Is this clip early familiar. Do your users often have repeated stupid problems. Do your IT people get frustrated and yell at them? Has HR ever had to step in between IT and your users? If so It may be time to fire your IT guys (and maybe more).
Working for an IT consulting company has its upsides. Our internal users inherently know and have a passion for technology, and as a result we internally do not have to field stupid questions about how to turn on a PC (However our users do ask for support with SSL-VPN to their virtual desktop running on their iPAD so it is a trade off).
In most organizations 10% of the users are responsible for 90% of our help desk’s issues. Learning how to gracefully deal with these users, and their problems has made our managed service guys endeared to users, and as a result we do not have angry women showing up to beat up our nerds.
The first step is identifying the baseline IT intelligence of an organization and identifying if the problem is a quick fix, a short educational opportunity, or a larger scale process change. In a rare case, the problem is the user and after an internal escalation and sanity check a call is place to their management to deal with this user with their own HR resources.
In some cases where the user will likely never have to touch whatever is the problem again once fixed, simply logging into the users computer and making a quick change without explaining anything is the best practice. An example is adding a signature in Outlook. Once applied there is rarely a need for any changes to be made.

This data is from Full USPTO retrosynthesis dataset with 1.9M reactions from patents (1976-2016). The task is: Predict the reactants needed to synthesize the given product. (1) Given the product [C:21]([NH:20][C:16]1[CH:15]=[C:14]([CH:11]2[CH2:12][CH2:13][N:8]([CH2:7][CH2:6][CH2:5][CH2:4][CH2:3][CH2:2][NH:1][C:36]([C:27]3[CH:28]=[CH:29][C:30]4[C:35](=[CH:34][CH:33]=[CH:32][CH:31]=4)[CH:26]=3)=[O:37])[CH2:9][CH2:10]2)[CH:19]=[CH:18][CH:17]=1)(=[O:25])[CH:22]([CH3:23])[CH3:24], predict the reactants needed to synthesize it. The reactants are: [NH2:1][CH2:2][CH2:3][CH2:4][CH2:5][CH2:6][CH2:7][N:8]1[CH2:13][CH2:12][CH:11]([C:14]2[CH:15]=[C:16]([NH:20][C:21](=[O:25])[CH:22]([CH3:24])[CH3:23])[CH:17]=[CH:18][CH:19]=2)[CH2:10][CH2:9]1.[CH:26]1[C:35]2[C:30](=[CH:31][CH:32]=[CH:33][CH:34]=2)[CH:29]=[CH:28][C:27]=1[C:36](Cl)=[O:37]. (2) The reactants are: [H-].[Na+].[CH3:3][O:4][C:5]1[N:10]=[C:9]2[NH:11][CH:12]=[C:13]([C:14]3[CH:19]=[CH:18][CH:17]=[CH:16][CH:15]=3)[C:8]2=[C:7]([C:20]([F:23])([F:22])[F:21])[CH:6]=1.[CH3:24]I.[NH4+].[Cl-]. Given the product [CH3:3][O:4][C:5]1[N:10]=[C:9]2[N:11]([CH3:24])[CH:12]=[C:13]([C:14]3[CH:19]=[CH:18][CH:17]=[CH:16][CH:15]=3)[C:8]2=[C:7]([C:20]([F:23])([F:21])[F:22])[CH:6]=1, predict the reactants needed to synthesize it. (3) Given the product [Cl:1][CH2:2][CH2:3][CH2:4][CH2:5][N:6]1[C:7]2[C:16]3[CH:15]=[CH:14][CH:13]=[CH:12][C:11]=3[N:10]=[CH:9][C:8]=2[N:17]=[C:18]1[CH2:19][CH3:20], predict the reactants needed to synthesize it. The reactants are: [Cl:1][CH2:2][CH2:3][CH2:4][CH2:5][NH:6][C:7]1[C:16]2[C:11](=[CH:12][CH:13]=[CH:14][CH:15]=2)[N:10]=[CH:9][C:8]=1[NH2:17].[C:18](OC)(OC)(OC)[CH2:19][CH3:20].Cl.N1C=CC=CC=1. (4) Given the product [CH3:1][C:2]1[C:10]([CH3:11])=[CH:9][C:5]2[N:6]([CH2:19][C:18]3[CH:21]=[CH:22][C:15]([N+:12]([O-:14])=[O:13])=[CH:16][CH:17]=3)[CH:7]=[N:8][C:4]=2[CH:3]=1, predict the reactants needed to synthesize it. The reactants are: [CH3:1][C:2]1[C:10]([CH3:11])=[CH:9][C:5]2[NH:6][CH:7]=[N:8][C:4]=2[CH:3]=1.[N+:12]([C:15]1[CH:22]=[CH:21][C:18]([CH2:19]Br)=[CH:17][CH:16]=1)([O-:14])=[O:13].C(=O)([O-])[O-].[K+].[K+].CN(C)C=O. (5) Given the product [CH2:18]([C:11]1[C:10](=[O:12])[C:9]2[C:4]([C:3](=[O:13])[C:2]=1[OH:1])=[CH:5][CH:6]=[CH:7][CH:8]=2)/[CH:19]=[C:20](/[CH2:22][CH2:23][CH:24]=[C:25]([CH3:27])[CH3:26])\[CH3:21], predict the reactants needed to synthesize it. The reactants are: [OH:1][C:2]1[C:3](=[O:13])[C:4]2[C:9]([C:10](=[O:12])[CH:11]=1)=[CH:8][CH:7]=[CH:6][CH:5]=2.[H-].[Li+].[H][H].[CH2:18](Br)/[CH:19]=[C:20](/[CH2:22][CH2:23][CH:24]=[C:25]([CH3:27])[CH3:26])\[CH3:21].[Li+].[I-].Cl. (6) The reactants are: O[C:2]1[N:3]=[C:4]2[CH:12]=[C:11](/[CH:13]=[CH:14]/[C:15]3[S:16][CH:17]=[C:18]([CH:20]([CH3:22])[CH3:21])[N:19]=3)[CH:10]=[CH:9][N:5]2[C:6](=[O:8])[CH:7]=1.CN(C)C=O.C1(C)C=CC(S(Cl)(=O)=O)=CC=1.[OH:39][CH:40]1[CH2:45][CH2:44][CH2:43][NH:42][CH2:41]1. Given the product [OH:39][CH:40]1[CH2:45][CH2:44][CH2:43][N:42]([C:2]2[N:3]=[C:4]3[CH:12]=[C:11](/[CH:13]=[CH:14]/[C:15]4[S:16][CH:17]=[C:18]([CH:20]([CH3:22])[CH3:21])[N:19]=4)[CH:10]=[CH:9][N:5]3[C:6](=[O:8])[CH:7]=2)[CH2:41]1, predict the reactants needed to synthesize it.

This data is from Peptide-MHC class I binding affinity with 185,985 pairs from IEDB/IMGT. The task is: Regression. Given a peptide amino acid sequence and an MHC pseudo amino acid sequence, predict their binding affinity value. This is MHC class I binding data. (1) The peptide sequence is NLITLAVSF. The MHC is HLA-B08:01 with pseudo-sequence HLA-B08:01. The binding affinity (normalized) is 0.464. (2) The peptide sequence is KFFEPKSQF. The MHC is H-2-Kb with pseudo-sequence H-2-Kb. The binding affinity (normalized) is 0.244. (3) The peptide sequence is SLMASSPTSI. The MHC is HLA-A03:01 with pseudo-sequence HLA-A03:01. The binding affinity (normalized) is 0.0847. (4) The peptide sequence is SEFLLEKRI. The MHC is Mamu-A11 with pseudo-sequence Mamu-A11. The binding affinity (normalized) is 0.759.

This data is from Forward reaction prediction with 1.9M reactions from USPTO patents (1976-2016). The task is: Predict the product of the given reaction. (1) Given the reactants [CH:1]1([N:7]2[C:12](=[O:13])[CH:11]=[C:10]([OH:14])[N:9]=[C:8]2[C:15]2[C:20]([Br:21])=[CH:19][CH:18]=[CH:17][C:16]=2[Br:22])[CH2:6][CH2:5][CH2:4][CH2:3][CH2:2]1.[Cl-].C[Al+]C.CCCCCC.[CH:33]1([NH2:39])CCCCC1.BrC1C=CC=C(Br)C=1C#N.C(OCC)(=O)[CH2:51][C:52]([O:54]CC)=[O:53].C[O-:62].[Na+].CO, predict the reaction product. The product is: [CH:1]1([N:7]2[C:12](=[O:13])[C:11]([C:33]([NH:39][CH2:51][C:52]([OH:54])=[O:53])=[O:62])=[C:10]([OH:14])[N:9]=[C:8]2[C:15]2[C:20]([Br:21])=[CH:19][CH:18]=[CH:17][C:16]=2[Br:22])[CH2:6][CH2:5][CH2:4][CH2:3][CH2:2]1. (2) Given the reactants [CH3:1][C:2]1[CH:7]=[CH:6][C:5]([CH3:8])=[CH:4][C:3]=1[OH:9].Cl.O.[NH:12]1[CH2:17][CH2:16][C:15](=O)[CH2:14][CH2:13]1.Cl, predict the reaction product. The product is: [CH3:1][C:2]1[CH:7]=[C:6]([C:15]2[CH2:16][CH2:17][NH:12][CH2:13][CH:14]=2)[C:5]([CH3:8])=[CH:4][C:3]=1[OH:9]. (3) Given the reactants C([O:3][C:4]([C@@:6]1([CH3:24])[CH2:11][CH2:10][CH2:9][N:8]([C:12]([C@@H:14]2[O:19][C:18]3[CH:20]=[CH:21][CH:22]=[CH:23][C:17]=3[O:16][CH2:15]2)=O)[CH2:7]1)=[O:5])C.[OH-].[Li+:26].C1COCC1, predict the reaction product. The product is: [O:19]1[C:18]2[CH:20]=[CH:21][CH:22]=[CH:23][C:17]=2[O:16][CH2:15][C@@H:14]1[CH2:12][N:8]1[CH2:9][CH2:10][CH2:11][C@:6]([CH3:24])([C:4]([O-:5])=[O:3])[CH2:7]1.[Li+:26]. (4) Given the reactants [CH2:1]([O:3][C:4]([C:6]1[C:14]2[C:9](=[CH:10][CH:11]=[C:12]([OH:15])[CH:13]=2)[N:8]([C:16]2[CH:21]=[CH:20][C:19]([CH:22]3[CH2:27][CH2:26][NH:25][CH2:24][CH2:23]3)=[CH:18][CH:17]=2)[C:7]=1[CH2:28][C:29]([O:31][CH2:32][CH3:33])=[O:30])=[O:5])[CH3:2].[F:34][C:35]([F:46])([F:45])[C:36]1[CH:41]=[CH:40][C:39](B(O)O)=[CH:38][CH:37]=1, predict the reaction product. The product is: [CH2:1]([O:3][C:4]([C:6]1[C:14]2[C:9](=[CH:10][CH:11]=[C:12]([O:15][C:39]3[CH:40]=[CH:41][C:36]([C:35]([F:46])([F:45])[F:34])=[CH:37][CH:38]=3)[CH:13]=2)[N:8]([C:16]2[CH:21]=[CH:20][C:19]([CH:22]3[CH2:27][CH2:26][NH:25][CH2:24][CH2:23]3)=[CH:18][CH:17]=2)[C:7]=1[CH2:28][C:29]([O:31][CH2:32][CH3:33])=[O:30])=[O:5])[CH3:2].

In other cases, we can identify that this is something the user should be capable of handling on their own and we explain how they can make the change themselves. An example of this would be walking a user through how to Connect and disconnect from VPN.
When we recognize that a problem is a persistent one and the solution is above the baseline knowledge we may sugest purchase of additional software, a larger change in the organization to fundamentally remove the opportunity for the problem. An example of this is removing the problems of using VPN to get to email, by deploying Exchange Webmail and Activesync and removing the requirement for VPN to be used to access mail on phones and from home.
In the rare case where a user makes an outrageous demand (My VPN doesn’t work from rural china over a dial up modem running over string and tin cans!), or is burning large amounts of internal and external resources (like my time) we will have a chat with management and suggest they limit the user’s demands on IT, or perhaps hire a replacement who can turn on their computer. Anyone have any cases where they feel they need to start firing users?